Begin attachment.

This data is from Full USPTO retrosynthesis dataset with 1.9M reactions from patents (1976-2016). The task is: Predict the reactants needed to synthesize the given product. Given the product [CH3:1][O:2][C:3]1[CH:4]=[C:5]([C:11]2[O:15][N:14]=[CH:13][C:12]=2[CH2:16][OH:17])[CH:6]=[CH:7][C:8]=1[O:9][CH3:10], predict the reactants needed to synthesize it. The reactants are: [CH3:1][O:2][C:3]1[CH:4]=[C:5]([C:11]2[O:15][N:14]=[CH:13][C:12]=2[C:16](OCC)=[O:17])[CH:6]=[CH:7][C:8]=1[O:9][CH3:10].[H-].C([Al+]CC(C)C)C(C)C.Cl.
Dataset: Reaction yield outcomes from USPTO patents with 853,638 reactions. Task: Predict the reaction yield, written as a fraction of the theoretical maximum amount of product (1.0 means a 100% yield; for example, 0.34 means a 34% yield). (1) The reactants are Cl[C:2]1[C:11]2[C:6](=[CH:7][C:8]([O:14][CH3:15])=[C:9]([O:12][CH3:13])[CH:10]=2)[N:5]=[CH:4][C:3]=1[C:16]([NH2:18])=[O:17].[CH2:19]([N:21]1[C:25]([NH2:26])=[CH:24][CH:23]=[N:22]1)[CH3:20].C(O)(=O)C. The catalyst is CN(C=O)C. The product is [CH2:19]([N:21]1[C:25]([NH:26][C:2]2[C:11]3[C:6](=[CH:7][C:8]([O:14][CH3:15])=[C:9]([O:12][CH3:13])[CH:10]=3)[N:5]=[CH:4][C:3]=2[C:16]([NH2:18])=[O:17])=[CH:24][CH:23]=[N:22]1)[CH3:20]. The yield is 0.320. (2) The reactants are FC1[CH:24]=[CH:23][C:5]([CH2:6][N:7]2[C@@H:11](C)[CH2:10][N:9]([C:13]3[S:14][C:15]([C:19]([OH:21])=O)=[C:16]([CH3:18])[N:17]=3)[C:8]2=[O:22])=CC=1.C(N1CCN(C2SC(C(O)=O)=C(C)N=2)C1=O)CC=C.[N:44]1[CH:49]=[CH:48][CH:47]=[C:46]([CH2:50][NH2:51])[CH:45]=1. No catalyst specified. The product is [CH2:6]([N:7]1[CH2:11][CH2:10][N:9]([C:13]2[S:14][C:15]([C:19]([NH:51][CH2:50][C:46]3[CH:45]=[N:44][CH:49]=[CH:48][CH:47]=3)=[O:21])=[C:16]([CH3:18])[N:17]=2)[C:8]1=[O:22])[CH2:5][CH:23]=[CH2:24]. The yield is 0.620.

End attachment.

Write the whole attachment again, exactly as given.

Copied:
This data is from Full USPTO retrosynthesis dataset with 1.9M reactions from patents (1976-2016). The task is: Predict the reactants needed to synthesize the given product. Given the product [CH3:1][O:2][C:3]1[CH:4]=[C:5]([C:11]2[O:15][N:14]=[CH:13][C:12]=2[CH2:16][OH:17])[CH:6]=[CH:7][C:8]=1[O:9][CH3:10], predict the reactants needed to synthesize it. The reactants are: [CH3:1][O:2][C:3]1[CH:4]=[C:5]([C:11]2[O:15][N:14]=[CH:13][C:12]=2[C:16](OCC)=[O:17])[CH:6]=[CH:7][C:8]=1[O:9][CH3:10].[H-].C([Al+]CC(C)C)C(C)C.Cl.
Dataset: Reaction yield outcomes from USPTO patents with 853,638 reactions. Task: Predict the reaction yield, written as a fraction of the theoretical maximum amount of product (1.0 means a 100% yield; for example, 0.34 means a 34% yield). (1) The reactants are Cl[C:2]1[C:11]2[C:6](=[CH:7][C:8]([O:14][CH3:15])=[C:9]([O:12][CH3:13])[CH:10]=2)[N:5]=[CH:4][C:3]=1[C:16]([NH2:18])=[O:17].[CH2:19]([N:21]1[C:25]([NH2:26])=[CH:24][CH:23]=[N:22]1)[CH3:20].C(O)(=O)C. The catalyst is CN(C=O)C. The product is [CH2:19]([N:21]1[C:25]([NH:26][C:2]2[C:11]3[C:6](=[CH:7][C:8]([O:14][CH3:15])=[C:9]([O:12][CH3:13])[CH:10]=3)[N:5]=[CH:4][C:3]=2[C:16]([NH2:18])=[O:17])=[CH:24][CH:23]=[N:22]1)[CH3:20]. The yield is 0.320. (2) The reactants are FC1[CH:24]=[CH:23][C:5]([CH2:6][N:7]2[C@@H:11](C)[CH2:10][N:9]([C:13]3[S:14][C:15]([C:19]([OH:21])=O)=[C:16]([CH3:18])[N:17]=3)[C:8]2=[O:22])=CC=1.C(N1CCN(C2SC(C(O)=O)=C(C)N=2)C1=O)CC=C.[N:44]1[CH:49]=[CH:48][CH:47]=[C:46]([CH2:50][NH2:51])[CH:45]=1. No catalyst specified. The product is [CH2:6]([N:7]1[CH2:11][CH2:10][N:9]([C:13]2[S:14][C:15]([C:19]([NH:51][CH2:50][C:46]3[CH:45]=[N:44][CH:49]=[CH:48][CH:47]=3)=[O:21])=[C:16]([CH3:18])[N:17]=2)[C:8]1=[O:22])[CH2:5][CH:23]=[CH2:24]. The yield is 0.620.